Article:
Flight control systems have advanced to the Type 622 system that features triple redundancy with large scale integrated circuits, digital computers, microprocessors and embedded built-in test features. The latest Chinese navigation system in the prototype F-8BM features INS with global positioning system (GPS) satellite links.
After relying on copies of the MiG-15 through MiG-21—known as the J-4 through J-7—for nearly 25 years, China produced the indigenous J-8 design that featured entirely Chinese-manufactured avionics. These systems included KJ-12 autopilot, HZX heading/attitude reference system, Type SM-8 optical gun sight and Type III rocket ejection seat. The Chengdu plant improved air data systems from the Soviet Union, which featured single airspeed and altitude transducers, by fitting them with miniature servos to supply many of the flight parameters for the J-8.
In 1980, an improved J-8I replaced the Type SR-4 air intercept radar with an improved Sichuan Type 204. Unreliable Nanjing YB-20B hydraulic pumps were later replaced with improved ZB-34 hydraulics. The older direct current (DC) power system was replaced with a more capable Hubei alternating current (AC) 6 kilovolt-ampere power generator and Guizhou DC-to-AC static converters on the J-8II. A new Taiyuan head-up display (HUD) and digital flight computer were also installed. Future J-8II/F-8II upgrades would replace many of these Chinese avionics with foreign imports.
The J-8IIM flew in a 1996 air show with the Russian Phazotron Zhuk multimode air intercept radar linked to Vympel AA-10 and LY-60 air-to-air missiles, FC computer, Xian INS and GPS systems via an ARINC 429 data bus. Power generators were upgraded to 15 kilovolt amperes to handle the additional avionics. An F-8IIM was similarly upgraded, reportedly with Israeli assistance.
Although not known to be installed on operational fighters yet, a helmet-mounted look-and-shoot sight equipping Chinese forces with capabilities similar to those of the Russian Su-27 fighter aircraft was displayed by the Luoyang Electro-Optical Equipment Research Institute in 1996. Future buys of the Su-27 are linked to co-production by Chinese plants, which would include the array of state-of-the-art onboard avionics.
Despite government policies promoting domestic avionics, Chinese aircraft upgrade programs for military and civil aircraft have relied heavily on foreign imports. The Chengdu aircraft factory, for example, began the J-7M aircraft design in 1981 and delivered it in 1985. An export version, the F-7M, was produced jointly with GEC and named Air Guard. It featured a GEC-Marconi Type 956 HUD weapon aiming computer, Sky Ranger ranging radar, air data computer, HRA-2 altimeter, Type 602 digital identification friend or foe and AD-3400 very high frequency/ultra high frequency radio. A later upgrade, called F-7MP, was exported to Pakistan with a Collins AN/ARN-147 very high frequency omnidirectional range/inertial landing system, AN/ARN-149 automatic direction finder and Pro Line-2 digital distance measuring equipment.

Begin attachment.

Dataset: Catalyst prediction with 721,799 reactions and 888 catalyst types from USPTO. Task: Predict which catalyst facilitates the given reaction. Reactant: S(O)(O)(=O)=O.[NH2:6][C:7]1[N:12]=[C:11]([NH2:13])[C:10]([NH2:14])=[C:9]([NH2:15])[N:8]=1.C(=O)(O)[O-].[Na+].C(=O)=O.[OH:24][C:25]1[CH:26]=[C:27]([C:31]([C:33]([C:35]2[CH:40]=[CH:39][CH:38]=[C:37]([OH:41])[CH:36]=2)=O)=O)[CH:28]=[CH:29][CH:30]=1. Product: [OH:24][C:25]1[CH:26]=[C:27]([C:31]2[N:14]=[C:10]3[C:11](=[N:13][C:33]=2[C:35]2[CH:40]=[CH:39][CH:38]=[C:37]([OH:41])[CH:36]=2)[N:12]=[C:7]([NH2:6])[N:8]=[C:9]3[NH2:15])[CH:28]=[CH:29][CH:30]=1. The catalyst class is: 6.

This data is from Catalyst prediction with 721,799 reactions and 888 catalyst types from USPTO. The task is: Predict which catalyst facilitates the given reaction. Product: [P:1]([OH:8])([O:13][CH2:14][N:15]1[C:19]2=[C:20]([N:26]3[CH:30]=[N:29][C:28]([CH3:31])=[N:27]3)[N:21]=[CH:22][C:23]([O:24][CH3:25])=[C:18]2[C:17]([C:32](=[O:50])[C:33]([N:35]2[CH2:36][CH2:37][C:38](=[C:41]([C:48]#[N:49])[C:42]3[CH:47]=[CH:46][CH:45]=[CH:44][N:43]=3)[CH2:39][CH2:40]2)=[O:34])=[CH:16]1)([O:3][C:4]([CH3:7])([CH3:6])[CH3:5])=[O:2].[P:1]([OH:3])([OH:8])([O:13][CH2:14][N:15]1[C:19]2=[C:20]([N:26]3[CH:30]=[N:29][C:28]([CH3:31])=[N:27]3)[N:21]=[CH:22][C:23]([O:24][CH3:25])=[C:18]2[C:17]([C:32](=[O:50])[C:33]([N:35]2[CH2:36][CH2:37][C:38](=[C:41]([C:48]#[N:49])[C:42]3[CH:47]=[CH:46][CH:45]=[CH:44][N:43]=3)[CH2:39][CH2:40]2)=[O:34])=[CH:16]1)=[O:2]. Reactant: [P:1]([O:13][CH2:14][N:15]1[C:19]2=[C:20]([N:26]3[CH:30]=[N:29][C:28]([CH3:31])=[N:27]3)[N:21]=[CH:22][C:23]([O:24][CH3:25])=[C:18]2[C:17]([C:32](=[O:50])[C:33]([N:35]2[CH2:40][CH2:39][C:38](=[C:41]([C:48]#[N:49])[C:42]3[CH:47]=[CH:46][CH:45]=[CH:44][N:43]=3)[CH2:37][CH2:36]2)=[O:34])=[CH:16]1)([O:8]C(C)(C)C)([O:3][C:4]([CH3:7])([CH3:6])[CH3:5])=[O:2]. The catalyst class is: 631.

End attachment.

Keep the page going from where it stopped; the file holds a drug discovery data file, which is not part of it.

A 1985 upgrade to the Y-7 100 by a Hong Kong company and Xian aircraft plant used U.S. avionics. Collins provided an extensive avionics suite including navigation, communications and air traffic control.
The PLA navy certified a maritime patrol version of the Y-8 with U.S. radar, navigation and communications, submarine detector and sonobuoys. U.S. firms also provided a major civilian upgrade to the Y-8. Systems included the Collins 618M-3 VHF radio, DF-206 automatic direction finder and DME-42 navigation, Litton APS-504 search radar, LTN-72 INS and LTN-211 Omega navigation system.
Until work was stopped following the Tiananmen Square incident, the Grumman upgrade to the J-8II was a milestone of military technology transfer to China. Prime contractor Grumman provided the LN-39 INS, pulse Doppler look-down air intercept radar, HUD and data computer with a 1553B data bus. Grumman also marketed a Super-7 upgrade fighter in the 1980s.
Two competitive upgrades to the A-5 attack model emerged in 1988. The A-5K upgrade from France featured a Thomson-CSF HUD and laser ranger and a Sagem Uliuss-90 INS. Italy marketed an A-5M upgrade with a Pointer ranging radar by FIAR, which was a license-built Elta 2001B, an Aeritalia MS-1553B data bus, and an Alenia model 58 HUD and navigation-attack system.
In 1990, a Y-11B upgrade included the installation of U.S. Bendix/King navigation, KR-87 ADF and twin VHF radio units. In the mid-90s, GEC-Marconi upgraded the F-7MG with Sky Ranger multifunction radar, navaids, HUD/WAC and a computer.
In 1996, the newest F-8IIM Finback combat aircraft upgrade flew with modern Russian multimode Zhuk-8 pulse Doppler radar, multifunction displays, a hands-off target assignment system and an integrated electronics countermeasure system.
Bidding was intense among three nations to provide a modern, long-range airborne early warning radar for China. The United Kingdom marketed the Searchwater radar by Racal and the Marconi Argus radar, Israel proposed the Phalcon radar, and Russia offered the Ilyushin A-50 Candid airborne early warning aircraft. China contracted for the Israeli radar on IL-76 aircraft that were bought from Uzbekistan.
Although China imports many foreign avionics units, several civil and military aircraft feature completely indigenous avionics suites. It is possible that Chinese airlines have not chosen their own avionics designs, but instead must use what their government policy dictates. China still imports nearly all its civil airliners, which include Western avionics. Most contrary to the goal of indigenous production is that even PLA air force aircraft are preferred with Western, and lately Russian, avionics.
China is also facing the reality that the key to successful international avionics competition is not merely mass-producing items priced lower than Western manufacturers. In the Western avionics market, purchases are based on quality, modern design, reliability and factory support. Western aircraft customers tend to require avionics brands and product lines that they know and respect.
China is addressing this problem by engaging in joint ventures to manufacture Western avionics. Examples include the AlliedSignal Aerospace partnership with the China National Aerotechnology Import and Export Corporation for auxiliary power units and with Shanghai Avionics for radar and radios. Rockwell is part of a joint venture for developing and producing GPS/INS systems. Chengdu Aeroinstrument Corporation is jointly producing Honeywell air data computers, and Collins has several production team deals in China.
James C. Bussert is a computer specialist with the Naval Surface Warfare Center, Dahlgren, Virginia.